I met Kendra Hicks when she was in the 8th grade. She was teaching basic Bachata steps at a street festival in the Latin Quarter of JP. I remember being impressed by her skills, confidence and patience, as she actually had me dancing in rhythm – not an easy task.
Over the next several years I had the opportunity to work with Kendra on a number of community projects and I witnessed the early stages of an evolving leader. During Kendra’s high school years, there was an epidemic of youth violence in Boston’s neighborhoods, including Jamaica Plain. Not only did Kendra directly feel the pain of this crisis through the loss of loved ones, but she transformed her sorrow and anger into positive action as a young artist and activist. At age nineteen she put her passion to work by becoming an anti-violence street-worker. She was a relentless advocate. Her voice was authentic, it came from her heart, and people listened.
Now, I am so pleased to see that Kendra is courageously running for elected office. At this moment in Boston’s history, when so much that used to seem impossible is now possible, we need to put Kendra onto the City Council. Boston, per capita, is one of the wealthiest cities in the world, but centuries-old systems have prevented this wealth from being distributed equitably into the neighborhoods. With her hopeful vision, youthful perspective, clear policy positions, her driving energy and charisma, Kendra will make a difference. I want Kendra to be in City Hall chambers when climate change, racial equity and housing are debated. I particularly want her voice to be heard when the related issues of arts and youth mental health are discussed. I know she will bridge the social justice movement to City Hall.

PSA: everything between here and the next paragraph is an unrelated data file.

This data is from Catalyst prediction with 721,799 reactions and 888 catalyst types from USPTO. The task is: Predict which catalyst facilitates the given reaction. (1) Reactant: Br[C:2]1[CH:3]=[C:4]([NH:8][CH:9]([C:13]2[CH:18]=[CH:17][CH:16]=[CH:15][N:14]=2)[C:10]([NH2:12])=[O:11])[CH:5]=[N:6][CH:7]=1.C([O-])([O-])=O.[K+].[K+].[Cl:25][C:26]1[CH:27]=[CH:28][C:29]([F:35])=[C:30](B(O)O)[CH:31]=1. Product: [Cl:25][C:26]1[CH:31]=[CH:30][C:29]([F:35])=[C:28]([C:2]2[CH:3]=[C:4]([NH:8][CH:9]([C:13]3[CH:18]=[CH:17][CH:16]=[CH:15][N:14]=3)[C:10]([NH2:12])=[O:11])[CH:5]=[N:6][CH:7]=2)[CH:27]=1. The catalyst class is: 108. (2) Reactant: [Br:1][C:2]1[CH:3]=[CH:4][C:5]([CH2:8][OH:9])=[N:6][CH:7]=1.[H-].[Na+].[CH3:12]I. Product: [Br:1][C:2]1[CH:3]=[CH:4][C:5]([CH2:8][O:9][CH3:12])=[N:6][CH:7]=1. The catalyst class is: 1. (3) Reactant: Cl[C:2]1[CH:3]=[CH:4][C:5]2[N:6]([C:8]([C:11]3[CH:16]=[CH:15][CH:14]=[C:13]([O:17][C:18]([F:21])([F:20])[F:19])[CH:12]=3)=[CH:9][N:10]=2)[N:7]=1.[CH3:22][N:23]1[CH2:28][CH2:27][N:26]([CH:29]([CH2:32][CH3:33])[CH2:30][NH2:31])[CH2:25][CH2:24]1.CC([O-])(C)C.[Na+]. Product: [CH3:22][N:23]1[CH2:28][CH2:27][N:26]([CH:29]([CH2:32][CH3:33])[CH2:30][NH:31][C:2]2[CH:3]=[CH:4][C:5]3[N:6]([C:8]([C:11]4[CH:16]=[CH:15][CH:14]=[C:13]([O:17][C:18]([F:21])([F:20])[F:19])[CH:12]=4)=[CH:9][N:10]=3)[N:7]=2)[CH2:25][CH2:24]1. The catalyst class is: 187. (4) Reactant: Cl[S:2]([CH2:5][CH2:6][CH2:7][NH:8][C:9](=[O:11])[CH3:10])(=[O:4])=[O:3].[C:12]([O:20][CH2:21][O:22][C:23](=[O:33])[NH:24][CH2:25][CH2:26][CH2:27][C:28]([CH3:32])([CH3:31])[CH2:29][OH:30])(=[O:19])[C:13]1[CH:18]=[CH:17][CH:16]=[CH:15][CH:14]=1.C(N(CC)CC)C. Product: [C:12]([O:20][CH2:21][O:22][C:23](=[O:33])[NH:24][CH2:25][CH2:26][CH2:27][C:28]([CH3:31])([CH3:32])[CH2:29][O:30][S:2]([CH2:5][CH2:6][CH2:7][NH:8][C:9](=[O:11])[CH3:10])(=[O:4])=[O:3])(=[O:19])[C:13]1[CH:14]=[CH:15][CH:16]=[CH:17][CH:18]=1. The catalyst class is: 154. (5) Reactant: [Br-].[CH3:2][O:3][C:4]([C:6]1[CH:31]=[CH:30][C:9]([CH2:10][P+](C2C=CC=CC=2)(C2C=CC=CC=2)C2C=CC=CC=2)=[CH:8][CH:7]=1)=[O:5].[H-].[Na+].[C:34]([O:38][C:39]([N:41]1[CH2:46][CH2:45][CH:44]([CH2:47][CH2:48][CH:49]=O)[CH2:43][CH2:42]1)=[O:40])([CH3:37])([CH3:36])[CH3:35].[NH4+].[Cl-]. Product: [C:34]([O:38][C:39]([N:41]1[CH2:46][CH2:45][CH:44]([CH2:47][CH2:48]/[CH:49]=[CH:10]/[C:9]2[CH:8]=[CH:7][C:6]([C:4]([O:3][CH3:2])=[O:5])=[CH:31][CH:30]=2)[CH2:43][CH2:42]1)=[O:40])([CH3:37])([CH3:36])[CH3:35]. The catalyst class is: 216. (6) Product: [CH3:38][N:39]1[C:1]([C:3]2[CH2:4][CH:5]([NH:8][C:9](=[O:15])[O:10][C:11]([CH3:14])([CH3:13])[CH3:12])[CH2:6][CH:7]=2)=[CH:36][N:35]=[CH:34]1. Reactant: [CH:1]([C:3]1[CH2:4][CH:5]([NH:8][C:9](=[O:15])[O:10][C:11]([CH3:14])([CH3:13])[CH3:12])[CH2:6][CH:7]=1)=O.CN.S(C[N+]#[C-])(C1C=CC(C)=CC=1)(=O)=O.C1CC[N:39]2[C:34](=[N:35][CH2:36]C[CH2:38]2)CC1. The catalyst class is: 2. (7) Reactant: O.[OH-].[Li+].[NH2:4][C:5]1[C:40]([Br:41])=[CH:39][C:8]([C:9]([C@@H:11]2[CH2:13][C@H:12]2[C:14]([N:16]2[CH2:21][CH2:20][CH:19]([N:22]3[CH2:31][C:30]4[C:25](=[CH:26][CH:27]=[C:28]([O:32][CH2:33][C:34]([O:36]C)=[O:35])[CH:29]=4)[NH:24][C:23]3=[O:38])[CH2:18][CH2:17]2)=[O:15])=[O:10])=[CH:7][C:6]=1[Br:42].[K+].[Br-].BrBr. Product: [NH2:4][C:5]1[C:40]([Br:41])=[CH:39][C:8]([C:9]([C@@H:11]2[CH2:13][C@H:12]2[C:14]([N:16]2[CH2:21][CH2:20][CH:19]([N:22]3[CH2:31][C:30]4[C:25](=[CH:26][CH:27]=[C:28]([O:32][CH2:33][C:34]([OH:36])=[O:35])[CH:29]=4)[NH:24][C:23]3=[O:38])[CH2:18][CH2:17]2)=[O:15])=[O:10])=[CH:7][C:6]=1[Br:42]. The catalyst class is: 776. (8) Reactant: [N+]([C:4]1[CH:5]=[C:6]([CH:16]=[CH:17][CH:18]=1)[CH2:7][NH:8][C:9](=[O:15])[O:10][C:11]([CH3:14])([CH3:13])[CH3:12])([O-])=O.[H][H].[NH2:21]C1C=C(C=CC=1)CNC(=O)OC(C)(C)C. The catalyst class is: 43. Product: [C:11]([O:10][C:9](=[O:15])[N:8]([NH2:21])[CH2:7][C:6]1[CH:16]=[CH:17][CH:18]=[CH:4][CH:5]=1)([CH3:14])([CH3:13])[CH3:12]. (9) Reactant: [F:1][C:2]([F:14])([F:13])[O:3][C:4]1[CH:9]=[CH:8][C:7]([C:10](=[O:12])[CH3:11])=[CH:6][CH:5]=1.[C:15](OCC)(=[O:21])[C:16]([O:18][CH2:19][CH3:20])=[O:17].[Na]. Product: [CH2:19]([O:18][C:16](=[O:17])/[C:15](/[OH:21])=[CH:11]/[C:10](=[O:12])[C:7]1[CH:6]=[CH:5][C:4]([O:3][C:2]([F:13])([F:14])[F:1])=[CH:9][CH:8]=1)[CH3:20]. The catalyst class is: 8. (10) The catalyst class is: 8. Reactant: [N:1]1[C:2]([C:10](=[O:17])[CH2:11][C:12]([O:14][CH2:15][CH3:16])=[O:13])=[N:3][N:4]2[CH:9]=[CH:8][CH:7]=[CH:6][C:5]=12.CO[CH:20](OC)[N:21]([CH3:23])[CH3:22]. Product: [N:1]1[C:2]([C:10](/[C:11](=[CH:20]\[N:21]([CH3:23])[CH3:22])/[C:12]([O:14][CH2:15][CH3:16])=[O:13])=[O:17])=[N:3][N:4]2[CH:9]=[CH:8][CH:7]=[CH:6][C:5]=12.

Kendra, with her savvy team, is running a state-of-the-art campaign. But over the coming weeks, she needs and deserves our support, as she is in a tight race. We know she will work for us, and now is the time to work for her.